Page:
We've all been stuck in an elevator or a small room with someone who has been overdoing it on his or her daily perfume application. As irritating as it is, it's typically a temporary situation so there's no need for any confrontation on your part. But what if that person is someone you spend a lot of time with? You'd probably feel obligated to tip off a friend who is rocking some B.O., so why would too much fragrance be any different? A good rule of thumb is that if peoples' fragrance enters the room before they do, or lingers a good bit after they've left, they're wearing too much. As the person on the receiving end of the eau de overload, it's tricky to know how to handle the situation diplomatically. If you're not sure, you can always come at it from a health standpoint. Fragrances are known to contain chemicals that can be irritating to certain people. They especially tend to aggravate breathing problems in people with asthma, so if a scent is truly overwhelming, it might be more appropriate for off hours.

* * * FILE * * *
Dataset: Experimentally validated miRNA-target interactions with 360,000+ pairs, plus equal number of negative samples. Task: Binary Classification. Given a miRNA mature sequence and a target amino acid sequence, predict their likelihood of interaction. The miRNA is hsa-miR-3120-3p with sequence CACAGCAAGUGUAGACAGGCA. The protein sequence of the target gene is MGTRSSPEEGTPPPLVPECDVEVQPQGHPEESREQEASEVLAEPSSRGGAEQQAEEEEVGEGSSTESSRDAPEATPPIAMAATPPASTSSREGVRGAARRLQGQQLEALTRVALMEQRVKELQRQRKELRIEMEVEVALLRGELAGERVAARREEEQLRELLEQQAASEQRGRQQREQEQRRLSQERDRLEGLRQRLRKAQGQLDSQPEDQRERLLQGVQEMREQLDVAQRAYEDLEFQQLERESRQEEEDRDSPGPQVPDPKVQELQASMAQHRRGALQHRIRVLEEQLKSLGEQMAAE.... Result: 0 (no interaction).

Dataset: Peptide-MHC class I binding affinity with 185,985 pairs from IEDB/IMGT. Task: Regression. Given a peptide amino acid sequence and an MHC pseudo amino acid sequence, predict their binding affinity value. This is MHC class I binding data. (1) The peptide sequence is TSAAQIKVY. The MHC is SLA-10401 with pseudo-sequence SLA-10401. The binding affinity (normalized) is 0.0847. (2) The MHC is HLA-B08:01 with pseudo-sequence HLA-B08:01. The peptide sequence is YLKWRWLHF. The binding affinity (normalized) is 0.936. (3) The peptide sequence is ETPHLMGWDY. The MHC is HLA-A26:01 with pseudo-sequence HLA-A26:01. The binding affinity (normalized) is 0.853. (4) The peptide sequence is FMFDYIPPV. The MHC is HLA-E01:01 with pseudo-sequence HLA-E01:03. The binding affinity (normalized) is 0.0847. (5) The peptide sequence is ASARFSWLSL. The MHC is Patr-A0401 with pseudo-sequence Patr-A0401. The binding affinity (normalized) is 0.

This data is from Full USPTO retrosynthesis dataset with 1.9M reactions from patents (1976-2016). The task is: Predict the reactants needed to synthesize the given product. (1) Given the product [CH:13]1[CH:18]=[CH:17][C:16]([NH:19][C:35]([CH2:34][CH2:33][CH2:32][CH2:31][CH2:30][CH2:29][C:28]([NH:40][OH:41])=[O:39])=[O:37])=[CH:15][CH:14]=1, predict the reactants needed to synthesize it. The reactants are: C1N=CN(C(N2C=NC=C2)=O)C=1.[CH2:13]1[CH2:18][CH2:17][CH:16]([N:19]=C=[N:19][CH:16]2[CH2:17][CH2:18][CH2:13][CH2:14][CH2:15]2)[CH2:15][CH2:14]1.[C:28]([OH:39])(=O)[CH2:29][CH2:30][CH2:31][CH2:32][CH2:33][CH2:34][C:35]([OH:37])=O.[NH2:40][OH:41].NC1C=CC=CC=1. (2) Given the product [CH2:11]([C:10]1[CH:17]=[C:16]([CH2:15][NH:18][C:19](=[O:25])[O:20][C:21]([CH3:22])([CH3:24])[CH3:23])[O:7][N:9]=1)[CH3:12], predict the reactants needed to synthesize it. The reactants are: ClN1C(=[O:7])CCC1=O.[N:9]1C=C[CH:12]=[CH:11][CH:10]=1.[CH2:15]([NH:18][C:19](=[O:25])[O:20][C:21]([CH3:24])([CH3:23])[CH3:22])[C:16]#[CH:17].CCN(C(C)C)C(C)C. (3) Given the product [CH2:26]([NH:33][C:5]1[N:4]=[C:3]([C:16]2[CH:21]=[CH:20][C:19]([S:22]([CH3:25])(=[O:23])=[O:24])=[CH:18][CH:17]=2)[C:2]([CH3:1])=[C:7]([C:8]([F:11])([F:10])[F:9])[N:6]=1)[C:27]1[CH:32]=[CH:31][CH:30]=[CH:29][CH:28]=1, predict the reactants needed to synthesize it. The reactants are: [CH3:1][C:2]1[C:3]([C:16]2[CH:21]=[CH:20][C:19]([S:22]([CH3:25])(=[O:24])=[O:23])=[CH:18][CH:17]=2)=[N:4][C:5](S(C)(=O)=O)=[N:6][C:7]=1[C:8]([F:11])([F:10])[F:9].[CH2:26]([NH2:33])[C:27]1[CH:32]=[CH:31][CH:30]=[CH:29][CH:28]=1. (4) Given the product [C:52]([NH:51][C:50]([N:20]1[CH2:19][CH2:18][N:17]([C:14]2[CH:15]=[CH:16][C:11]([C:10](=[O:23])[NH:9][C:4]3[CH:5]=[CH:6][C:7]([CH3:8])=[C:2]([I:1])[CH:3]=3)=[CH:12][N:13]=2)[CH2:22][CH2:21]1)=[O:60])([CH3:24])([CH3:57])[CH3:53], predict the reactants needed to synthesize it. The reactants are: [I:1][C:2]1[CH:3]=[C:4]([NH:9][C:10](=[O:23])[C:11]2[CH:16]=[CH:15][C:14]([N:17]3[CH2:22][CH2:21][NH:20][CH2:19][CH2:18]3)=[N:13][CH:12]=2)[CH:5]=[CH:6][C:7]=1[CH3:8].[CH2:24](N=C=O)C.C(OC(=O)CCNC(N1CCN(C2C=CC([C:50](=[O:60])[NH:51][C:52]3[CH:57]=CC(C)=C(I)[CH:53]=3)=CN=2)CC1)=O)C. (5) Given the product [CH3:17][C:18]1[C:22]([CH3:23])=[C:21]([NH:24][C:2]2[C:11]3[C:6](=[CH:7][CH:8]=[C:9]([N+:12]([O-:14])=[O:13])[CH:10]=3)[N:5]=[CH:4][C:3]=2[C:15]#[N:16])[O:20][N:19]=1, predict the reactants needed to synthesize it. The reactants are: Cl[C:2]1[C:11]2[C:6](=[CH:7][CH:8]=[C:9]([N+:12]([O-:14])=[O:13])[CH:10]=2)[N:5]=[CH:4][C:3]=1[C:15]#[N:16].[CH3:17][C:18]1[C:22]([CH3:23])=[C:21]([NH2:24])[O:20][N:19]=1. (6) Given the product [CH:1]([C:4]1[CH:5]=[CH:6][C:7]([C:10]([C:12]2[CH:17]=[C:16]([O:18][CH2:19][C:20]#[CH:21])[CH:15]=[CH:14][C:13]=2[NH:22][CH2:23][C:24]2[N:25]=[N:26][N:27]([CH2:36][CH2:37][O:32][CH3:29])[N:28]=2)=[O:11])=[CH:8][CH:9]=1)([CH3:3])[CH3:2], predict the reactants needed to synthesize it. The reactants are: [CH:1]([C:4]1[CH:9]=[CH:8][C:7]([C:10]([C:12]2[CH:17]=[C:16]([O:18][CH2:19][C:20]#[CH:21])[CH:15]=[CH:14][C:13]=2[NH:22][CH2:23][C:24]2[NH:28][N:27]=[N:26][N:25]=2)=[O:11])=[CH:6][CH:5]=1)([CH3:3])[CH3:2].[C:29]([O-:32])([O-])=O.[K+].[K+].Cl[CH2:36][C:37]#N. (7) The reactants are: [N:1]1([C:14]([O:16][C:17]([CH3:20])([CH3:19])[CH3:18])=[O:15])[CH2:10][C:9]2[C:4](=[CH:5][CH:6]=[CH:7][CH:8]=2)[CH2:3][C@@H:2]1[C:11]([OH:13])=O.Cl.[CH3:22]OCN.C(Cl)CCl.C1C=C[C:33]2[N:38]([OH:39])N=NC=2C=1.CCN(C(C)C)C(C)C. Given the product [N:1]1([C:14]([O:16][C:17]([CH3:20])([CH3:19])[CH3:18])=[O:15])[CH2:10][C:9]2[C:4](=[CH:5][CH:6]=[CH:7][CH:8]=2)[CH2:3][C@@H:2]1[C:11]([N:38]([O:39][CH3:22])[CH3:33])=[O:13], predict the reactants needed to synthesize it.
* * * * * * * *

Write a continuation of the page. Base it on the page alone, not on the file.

Before you approach a co-worker, find out from management if there is a policy about wearing fragrances to work. Mandatory fragrance-free environments are common in hospitals and doctors' offices, but many regular office policies don't weigh in one way or another. If that's the scenario, then consider pitching a policy to your bosses. Print out some research before approaching them, both about the impact on health and some ideas for how to implement the policy. Not only will you save them the time of having to do it, but you'll look like a proactive problem solver rather than a complainer. And then, if employees understand the "If I'm smelling you, I'm telling you" policy that is in place, you won't look like the bad guy when you ask them to enforce it. But if it's a loved one's eau de cologne is giving you a grand headache, it might be time to stage a one-on-one fragrance intervention. Read on for important tips about performing this rather stinky task.